• Bypass probate. Accounts and property in a revocable living trust do not go through probate to be delivered to their intended recipients. Accounts and property that pass using a will guarantees probate. The probate process, designed to wrap up a person’s affairs after satisfying outstanding debts, is public and can be costly and time consuming.
  • Maintain privacy after death. A will is a public document; a trust is not. Anyone, including nosey neighbors, predators, and the unscrupulous can discover what you owned and who is receiving the items if you have a will. A trust allows you to maintain your loved ones’ privacy after death.
  • Protect you from court challenges. Although court challenges to wills and trusts occur, attacking a trust is generally much harder than attacking a will. If there is a challenge to a will, the probate court will stop all proceedings until the matter is resolved, which can put the will contestant in the very strong position of demanding to be paid to go away. Because there is no probate court involvement is no necessary in the administration of a trust, challenging a trust does not result in everything grinding to a halt. This puts the trust contestant at a disadvantage and removes the leverage the contestant would have had in probate court. For other ways on how to avoid conflict over your estate after you pass away, see https://www.galliganmanning.com/how-to-avoid-family-fighting-in-my-estate/.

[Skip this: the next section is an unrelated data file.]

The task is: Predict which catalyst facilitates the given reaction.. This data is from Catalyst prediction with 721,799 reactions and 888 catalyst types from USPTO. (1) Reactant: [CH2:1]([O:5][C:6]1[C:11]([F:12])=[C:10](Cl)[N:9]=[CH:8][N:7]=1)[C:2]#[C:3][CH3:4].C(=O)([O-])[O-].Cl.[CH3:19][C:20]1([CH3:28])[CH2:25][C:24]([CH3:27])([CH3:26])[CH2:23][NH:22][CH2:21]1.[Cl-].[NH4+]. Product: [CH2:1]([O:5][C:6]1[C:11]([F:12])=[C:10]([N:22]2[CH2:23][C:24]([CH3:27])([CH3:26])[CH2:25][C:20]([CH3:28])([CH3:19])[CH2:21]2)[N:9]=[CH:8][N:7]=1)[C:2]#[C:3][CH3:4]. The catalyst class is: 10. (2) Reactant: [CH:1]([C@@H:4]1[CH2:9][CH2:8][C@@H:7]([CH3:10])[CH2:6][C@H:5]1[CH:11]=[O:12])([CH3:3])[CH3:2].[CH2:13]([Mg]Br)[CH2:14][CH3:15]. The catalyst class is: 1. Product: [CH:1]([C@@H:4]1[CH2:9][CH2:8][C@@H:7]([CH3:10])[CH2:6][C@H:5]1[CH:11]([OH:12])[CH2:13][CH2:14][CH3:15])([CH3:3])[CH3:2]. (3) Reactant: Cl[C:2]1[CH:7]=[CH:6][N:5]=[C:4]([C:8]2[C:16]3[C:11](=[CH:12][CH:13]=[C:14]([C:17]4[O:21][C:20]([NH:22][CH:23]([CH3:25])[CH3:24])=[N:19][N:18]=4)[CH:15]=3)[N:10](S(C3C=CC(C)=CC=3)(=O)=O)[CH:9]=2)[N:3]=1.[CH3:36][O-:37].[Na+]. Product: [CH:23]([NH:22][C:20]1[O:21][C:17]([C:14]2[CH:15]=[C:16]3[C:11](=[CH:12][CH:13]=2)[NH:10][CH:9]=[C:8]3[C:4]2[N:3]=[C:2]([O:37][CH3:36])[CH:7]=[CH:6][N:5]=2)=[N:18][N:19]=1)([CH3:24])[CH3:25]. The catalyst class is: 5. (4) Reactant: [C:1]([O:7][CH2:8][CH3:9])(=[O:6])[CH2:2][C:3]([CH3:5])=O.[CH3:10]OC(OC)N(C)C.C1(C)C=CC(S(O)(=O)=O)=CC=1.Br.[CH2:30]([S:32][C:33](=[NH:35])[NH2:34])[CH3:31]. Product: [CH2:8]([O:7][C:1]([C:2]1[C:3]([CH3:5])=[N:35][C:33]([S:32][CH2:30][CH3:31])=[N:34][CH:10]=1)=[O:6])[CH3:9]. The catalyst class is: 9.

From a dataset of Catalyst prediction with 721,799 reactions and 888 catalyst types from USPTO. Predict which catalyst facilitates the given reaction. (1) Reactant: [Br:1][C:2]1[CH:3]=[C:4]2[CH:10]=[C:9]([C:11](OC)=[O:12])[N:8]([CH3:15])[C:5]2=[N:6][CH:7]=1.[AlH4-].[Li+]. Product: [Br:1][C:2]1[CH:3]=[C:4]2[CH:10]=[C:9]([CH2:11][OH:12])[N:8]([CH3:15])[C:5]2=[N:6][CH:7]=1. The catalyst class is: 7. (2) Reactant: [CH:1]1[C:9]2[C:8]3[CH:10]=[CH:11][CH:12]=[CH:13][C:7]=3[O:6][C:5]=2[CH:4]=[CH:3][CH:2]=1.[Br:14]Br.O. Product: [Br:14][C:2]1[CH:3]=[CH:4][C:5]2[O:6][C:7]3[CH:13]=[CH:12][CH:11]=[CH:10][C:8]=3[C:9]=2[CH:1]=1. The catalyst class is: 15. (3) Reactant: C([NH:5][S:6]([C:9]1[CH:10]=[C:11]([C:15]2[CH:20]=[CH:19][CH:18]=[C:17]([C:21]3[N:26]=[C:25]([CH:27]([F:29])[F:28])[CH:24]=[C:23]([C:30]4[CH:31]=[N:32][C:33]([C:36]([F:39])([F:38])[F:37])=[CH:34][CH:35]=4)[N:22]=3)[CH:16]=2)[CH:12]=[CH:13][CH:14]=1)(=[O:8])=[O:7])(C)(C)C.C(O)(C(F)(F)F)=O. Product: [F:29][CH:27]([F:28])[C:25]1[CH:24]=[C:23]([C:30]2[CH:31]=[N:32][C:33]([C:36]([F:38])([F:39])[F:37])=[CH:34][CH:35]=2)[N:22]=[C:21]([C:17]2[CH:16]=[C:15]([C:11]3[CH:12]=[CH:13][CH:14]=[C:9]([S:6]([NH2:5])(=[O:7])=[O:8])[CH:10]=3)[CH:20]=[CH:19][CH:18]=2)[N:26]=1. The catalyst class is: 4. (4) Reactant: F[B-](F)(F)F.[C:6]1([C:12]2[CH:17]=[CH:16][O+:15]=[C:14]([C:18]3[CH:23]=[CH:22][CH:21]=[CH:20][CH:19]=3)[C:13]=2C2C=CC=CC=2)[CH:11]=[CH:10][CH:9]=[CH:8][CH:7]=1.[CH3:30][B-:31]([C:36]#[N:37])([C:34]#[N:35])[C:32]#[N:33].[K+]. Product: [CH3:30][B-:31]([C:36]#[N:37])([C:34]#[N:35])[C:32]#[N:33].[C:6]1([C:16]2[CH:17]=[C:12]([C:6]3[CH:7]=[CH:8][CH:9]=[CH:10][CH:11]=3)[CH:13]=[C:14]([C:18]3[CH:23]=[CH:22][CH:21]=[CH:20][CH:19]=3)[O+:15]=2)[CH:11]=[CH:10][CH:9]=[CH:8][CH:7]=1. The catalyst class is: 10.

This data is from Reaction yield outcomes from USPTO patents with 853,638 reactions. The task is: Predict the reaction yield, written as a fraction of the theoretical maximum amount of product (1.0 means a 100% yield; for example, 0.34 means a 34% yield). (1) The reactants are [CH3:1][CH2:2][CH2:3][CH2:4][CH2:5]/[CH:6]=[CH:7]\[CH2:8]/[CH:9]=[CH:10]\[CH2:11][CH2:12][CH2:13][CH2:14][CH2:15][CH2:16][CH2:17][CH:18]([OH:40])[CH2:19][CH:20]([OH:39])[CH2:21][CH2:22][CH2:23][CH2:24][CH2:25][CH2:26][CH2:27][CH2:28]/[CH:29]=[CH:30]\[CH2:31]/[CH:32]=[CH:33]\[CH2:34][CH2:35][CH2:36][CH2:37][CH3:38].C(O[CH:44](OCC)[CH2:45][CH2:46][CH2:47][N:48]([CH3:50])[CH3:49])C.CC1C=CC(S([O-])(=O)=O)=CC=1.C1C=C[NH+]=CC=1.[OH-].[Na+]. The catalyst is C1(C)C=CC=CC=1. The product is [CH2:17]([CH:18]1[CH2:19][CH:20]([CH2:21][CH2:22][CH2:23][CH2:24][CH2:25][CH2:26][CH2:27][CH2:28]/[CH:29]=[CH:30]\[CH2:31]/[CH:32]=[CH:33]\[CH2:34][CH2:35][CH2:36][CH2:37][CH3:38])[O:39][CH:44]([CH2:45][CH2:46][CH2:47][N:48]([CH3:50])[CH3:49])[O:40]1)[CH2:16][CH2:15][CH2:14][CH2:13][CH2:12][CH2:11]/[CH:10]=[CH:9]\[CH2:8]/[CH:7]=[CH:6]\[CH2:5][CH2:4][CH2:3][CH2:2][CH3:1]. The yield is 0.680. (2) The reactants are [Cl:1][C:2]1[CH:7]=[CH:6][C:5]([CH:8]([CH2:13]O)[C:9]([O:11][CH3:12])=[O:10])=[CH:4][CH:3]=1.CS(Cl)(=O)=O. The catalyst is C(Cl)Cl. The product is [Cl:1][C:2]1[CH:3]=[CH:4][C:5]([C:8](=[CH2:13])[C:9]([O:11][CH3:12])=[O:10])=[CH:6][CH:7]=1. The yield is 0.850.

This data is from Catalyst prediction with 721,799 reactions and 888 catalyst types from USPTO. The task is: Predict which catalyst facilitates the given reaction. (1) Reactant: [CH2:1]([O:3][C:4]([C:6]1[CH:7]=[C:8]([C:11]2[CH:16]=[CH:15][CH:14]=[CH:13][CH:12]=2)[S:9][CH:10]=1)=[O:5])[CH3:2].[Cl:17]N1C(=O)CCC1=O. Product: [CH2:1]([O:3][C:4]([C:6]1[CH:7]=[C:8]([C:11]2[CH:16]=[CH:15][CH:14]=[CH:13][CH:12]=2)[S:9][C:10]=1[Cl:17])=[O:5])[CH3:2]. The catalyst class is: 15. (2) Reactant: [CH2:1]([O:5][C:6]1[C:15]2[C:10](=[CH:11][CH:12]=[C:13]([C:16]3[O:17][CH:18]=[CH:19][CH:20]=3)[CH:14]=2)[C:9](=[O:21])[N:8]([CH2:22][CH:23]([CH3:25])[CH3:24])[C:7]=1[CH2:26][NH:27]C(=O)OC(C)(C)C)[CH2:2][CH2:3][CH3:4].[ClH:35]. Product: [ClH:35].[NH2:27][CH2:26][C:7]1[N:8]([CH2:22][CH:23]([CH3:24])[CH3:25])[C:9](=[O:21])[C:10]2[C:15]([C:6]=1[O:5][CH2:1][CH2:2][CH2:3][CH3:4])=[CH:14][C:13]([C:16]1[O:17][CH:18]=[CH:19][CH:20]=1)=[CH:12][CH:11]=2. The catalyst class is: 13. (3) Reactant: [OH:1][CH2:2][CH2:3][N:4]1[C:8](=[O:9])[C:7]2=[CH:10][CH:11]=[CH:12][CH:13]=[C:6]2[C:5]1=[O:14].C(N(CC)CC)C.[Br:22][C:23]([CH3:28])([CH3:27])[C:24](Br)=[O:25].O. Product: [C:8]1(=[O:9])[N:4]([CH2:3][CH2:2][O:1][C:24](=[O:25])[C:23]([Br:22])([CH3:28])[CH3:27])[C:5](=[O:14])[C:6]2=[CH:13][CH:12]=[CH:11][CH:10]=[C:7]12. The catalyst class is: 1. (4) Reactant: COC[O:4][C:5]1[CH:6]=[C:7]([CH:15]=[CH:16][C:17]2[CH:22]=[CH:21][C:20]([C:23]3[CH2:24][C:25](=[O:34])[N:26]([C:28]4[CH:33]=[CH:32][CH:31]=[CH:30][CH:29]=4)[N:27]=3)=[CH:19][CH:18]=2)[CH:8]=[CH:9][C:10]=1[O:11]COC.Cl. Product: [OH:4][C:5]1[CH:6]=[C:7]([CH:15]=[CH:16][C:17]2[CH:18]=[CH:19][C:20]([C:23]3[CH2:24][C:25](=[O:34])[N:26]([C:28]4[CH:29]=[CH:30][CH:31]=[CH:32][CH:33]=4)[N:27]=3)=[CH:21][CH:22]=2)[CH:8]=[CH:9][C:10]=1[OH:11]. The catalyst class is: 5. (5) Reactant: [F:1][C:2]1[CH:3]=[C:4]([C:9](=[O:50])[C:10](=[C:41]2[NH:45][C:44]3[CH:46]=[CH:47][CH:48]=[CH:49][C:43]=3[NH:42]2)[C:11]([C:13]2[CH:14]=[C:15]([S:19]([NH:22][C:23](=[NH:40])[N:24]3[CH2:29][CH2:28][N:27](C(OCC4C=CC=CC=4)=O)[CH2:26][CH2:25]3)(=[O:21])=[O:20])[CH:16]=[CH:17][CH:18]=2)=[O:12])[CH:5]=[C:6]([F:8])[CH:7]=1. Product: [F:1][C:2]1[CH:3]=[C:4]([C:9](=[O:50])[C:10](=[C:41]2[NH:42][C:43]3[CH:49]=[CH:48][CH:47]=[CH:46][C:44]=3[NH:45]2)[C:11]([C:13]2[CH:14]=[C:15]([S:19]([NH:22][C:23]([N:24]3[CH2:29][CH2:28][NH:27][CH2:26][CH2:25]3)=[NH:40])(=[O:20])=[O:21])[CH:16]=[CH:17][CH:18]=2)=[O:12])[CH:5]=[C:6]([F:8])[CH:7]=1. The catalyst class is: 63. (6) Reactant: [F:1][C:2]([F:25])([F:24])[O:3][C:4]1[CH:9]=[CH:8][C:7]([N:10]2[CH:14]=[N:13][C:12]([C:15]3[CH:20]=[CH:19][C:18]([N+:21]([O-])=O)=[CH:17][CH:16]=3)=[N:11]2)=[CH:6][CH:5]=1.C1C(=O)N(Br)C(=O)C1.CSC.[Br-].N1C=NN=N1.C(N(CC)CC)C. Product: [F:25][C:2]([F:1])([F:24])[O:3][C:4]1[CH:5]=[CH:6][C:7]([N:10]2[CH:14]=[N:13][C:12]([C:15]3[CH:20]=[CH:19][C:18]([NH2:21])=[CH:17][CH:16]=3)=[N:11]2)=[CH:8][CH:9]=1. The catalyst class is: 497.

What Both a Will & Trust Can Do:

  • Allow revisions to your document. Both a will and revocable living trust can be revised whenever your intentions or circumstances change so long as you have the mental ability to understand the changes you are making. (WARNING: There is such as a thing as irrevocable trusts, which cannot be changed without legal action. Irrevocable trusts are different estate planning tools from a revocable trust, which is what we are talking about here.)
  • Name beneficiaries. Both a will and trust are vehicles which allow you to name who you want to receive your accounts and property. A will simply describes the accounts and property and states who gets what. Only accounts and property in your individual name will be controlled by a will. If an account or piece of property has a beneficiary, pay-on-death, or transfer-on-death designation, this will trump whatever is listed in your will. While a trust acts similarly, you must go one step further and “transfer” the property into the trust or name the trust as beneficiary of your property and financial accounts – commonly referred to as “funding.” This is accomplished by changing the ownership of your accounts and property from your name individually to the name of the trust or by naming the trust as beneficiary of the property or account. Only accounts and property in the name of your trust  or designating your trust as beneficiary will be controlled by the trust’s instructions.
  • Provide asset protection. Both a trust and a will may include protective sub-trusts which can allow your beneficiaries to receive some enjoyment and benefit from the accounts and property in the trust but also keep the accounts and property from being seized by your beneficiaries’ creditors such as divorcing spouses, car accident litigants, bankruptcy trustees, and business failures.

While some of the differences between a will and living trust are subtle; others are not. An estate planning attorney can work with you to help you determine which is better for you, a will or a revocable living trust, so that you end up with an estate plan personalized to your needs.